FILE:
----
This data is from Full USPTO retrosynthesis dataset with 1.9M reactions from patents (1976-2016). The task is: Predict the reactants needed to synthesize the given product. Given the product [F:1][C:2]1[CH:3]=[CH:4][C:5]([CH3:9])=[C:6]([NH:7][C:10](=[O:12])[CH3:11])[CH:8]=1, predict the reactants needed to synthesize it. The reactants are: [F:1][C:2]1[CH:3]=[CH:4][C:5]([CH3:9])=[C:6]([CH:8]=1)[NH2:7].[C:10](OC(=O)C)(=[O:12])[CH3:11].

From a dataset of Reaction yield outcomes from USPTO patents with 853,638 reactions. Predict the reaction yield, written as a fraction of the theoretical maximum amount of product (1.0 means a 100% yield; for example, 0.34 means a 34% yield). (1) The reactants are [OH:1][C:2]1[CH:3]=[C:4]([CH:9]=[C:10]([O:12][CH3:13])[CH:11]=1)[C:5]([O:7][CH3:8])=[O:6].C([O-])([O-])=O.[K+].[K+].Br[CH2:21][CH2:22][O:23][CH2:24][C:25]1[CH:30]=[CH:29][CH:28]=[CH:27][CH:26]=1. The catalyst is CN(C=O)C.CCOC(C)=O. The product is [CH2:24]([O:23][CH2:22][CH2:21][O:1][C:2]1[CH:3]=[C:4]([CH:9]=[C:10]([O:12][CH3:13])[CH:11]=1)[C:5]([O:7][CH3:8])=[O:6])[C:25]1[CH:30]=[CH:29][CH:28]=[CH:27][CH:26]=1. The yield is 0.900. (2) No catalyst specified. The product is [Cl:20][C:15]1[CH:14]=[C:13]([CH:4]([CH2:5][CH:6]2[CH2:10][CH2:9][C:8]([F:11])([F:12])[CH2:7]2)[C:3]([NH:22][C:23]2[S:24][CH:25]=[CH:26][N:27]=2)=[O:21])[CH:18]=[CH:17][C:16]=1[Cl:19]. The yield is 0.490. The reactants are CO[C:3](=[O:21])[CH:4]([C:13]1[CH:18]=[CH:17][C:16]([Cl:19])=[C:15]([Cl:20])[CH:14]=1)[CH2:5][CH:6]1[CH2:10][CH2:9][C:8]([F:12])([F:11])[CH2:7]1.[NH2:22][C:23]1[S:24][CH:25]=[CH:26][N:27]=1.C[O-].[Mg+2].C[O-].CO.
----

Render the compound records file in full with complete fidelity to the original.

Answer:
This data is from Full USPTO retrosynthesis dataset with 1.9M reactions from patents (1976-2016). The task is: Predict the reactants needed to synthesize the given product. Given the product [F:1][C:2]1[CH:3]=[CH:4][C:5]([CH3:9])=[C:6]([NH:7][C:10](=[O:12])[CH3:11])[CH:8]=1, predict the reactants needed to synthesize it. The reactants are: [F:1][C:2]1[CH:3]=[CH:4][C:5]([CH3:9])=[C:6]([CH:8]=1)[NH2:7].[C:10](OC(=O)C)(=[O:12])[CH3:11].

From a dataset of Reaction yield outcomes from USPTO patents with 853,638 reactions. Predict the reaction yield, written as a fraction of the theoretical maximum amount of product (1.0 means a 100% yield; for example, 0.34 means a 34% yield). (1) The reactants are [OH:1][C:2]1[CH:3]=[C:4]([CH:9]=[C:10]([O:12][CH3:13])[CH:11]=1)[C:5]([O:7][CH3:8])=[O:6].C([O-])([O-])=O.[K+].[K+].Br[CH2:21][CH2:22][O:23][CH2:24][C:25]1[CH:30]=[CH:29][CH:28]=[CH:27][CH:26]=1. The catalyst is CN(C=O)C.CCOC(C)=O. The product is [CH2:24]([O:23][CH2:22][CH2:21][O:1][C:2]1[CH:3]=[C:4]([CH:9]=[C:10]([O:12][CH3:13])[CH:11]=1)[C:5]([O:7][CH3:8])=[O:6])[C:25]1[CH:30]=[CH:29][CH:28]=[CH:27][CH:26]=1. The yield is 0.900. (2) No catalyst specified. The product is [Cl:20][C:15]1[CH:14]=[C:13]([CH:4]([CH2:5][CH:6]2[CH2:10][CH2:9][C:8]([F:11])([F:12])[CH2:7]2)[C:3]([NH:22][C:23]2[S:24][CH:25]=[CH:26][N:27]=2)=[O:21])[CH:18]=[CH:17][C:16]=1[Cl:19]. The yield is 0.490. The reactants are CO[C:3](=[O:21])[CH:4]([C:13]1[CH:18]=[CH:17][C:16]([Cl:19])=[C:15]([Cl:20])[CH:14]=1)[CH2:5][CH:6]1[CH2:10][CH2:9][C:8]([F:12])([F:11])[CH2:7]1.[NH2:22][C:23]1[S:24][CH:25]=[CH:26][N:27]=1.C[O-].[Mg+2].C[O-].CO.